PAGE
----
This is a prorated amount of property taxes based on the number of days left in the tax year.

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Homeowners Insurance

This refers to the annual premium for insurance that protects the home against damage and theft.

Home Inspection Fees

This is the fee paid by the seller to have the property inspected to identify any major defects and issues that they must resolve before selling.

Attorney Fees

The fees paid to a real estate attorney, who guides the owner in preparing the necessary documents like seller disclosure and drafts of other legal paperwork.

Recording Fees

This fee covers the cost of recording the transfer of the home’s title to the new owner.

Transfer Taxes

This tax is levied by the county before the ownership is transferred from the seller to the buyer.

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How to Save on Closing Costs

Although closing costs are inevitable, the good news is that you may be able to reduce some of them. Below are some tips on how to reduce closing costs in D.C.

Shop Around for Lenders

One of the first steps of a home buyer is choosing a mortgage lender. Lenders have varying fees, rates, requirements, and perks. You can shop lenders when looking for a mortgage and choose the one with the least expensive origination fees to save money.

Negotiate with the Seller

In a buyer’s market, or if the seller wants to speed up the home sale, the buyer might be able to convince the seller to take on more of the closing costs. You can also negotiate for a lower sale price to lower your closing costs since many of these are a percentage of the sale price.

Ask About Discounts

Another way to lower your total closing costs is to ask for credits or discounts from your lender or service providers. It would be advantageous for you to have a good credit score, a loyal customer relationship, or a referral from your real estate agent.

You can also inquire if you can opt for a no-closing-cost loan. For this type of loan, your lender will cover some or all of your closing costs in exchange for a higher interest rate or a higher loan amount.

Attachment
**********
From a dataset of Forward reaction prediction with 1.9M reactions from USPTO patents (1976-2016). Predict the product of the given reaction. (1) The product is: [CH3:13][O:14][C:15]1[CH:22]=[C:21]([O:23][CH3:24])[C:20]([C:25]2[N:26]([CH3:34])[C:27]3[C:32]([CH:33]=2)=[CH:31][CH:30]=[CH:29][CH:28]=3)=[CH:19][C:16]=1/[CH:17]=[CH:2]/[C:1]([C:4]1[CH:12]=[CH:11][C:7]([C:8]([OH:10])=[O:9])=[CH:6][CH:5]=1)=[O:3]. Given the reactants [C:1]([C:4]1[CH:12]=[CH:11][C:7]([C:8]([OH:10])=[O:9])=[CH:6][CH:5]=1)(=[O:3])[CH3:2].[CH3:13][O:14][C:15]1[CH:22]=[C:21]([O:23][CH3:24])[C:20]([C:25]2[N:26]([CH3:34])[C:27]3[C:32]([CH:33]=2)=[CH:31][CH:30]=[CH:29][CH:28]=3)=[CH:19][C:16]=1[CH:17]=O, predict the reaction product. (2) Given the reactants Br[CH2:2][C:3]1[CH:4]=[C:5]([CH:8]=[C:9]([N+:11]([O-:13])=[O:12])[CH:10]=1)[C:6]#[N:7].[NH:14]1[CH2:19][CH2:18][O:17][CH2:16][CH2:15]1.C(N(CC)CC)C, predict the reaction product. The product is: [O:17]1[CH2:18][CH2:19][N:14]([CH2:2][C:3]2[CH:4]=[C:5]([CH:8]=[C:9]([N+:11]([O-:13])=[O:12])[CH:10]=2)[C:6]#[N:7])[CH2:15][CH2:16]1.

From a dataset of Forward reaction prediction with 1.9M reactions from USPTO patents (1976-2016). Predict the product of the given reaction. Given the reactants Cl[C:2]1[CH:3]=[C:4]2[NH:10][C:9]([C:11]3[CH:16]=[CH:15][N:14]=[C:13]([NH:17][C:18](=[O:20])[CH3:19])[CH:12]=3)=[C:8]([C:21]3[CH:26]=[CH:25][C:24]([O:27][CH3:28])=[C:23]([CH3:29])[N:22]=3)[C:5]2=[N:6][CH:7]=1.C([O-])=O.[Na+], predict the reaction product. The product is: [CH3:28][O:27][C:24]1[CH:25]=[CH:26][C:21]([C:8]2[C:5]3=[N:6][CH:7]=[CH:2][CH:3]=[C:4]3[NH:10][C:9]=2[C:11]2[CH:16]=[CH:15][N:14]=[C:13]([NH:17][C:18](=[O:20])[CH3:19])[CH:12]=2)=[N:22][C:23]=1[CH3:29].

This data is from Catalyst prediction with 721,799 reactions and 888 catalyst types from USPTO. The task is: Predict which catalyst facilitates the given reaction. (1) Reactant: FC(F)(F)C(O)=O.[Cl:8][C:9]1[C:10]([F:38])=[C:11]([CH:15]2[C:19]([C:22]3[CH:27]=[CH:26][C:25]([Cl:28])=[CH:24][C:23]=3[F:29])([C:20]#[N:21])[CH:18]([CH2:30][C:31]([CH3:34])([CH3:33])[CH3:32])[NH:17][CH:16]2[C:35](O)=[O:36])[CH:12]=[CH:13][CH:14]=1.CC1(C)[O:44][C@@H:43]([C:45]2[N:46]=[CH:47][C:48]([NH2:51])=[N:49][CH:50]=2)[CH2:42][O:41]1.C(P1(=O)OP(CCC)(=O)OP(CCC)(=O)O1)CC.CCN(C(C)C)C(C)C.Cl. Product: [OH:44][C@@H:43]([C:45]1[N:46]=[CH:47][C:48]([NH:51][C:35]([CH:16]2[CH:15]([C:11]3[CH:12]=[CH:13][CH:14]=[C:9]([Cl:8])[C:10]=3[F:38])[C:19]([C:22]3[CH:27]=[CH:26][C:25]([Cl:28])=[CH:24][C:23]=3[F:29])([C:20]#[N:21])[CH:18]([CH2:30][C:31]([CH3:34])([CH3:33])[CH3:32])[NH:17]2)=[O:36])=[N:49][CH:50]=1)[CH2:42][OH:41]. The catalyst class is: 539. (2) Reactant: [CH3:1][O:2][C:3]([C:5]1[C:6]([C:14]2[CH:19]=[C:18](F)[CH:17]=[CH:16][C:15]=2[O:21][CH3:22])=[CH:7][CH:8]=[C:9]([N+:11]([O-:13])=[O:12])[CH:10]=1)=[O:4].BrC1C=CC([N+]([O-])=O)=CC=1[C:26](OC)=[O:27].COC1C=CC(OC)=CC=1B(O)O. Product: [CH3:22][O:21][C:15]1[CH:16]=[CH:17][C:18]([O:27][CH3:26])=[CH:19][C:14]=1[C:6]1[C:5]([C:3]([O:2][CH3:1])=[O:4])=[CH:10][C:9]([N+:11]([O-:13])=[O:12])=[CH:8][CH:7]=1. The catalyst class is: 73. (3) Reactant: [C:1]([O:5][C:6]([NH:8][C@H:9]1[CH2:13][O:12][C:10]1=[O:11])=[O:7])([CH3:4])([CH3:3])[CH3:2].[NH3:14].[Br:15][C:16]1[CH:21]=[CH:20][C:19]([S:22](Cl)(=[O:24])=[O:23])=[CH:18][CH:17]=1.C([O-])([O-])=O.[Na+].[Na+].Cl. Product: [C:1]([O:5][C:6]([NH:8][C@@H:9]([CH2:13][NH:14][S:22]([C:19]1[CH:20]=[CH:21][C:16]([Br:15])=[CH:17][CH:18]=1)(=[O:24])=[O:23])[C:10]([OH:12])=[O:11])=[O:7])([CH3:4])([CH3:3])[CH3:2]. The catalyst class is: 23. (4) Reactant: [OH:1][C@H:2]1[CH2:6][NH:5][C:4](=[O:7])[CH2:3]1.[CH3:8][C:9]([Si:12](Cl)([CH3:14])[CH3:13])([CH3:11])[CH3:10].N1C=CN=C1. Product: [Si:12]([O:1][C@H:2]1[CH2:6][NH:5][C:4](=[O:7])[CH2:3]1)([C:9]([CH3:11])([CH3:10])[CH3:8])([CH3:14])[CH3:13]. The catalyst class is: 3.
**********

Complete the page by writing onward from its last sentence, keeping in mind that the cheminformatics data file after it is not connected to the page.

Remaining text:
Review the Loan Estimate

It’s important to check all the items listed on the loan estimates you get. If you spot any fees or charges that are not mentioned in this article, it is best to reach out to your lender for clarification on what those are and why they’ve been added to the loan estimate.


Closing costs are the final financial hurdle for home buyers and can be hard to afford for some. While you can’t avoid closing costs completely, you can negotiate some of them.

If you need assistance with your home or condominium purchase, please feel free to give me a call at 202-577-8428 or send me an email at

Frequently Asked Questions

You may apply for special programs that can help cover some or all of the closing costs.

Yes, you can choose the title company and escrow agent you’d like to work with. Under federal law, the Real Estate Settlement Procedures Act (RESPA), your mortgage lender, the seller, or your real estate agent cannot require you to buy title insurance from any particular company.

Yes, you can roll closing costs into the mortgage by (1) asking your lender to cover the closing costs in exchange for a higher interest rate or (2) asking your lender to add the closing cost amount to the principal balance of your mortgage.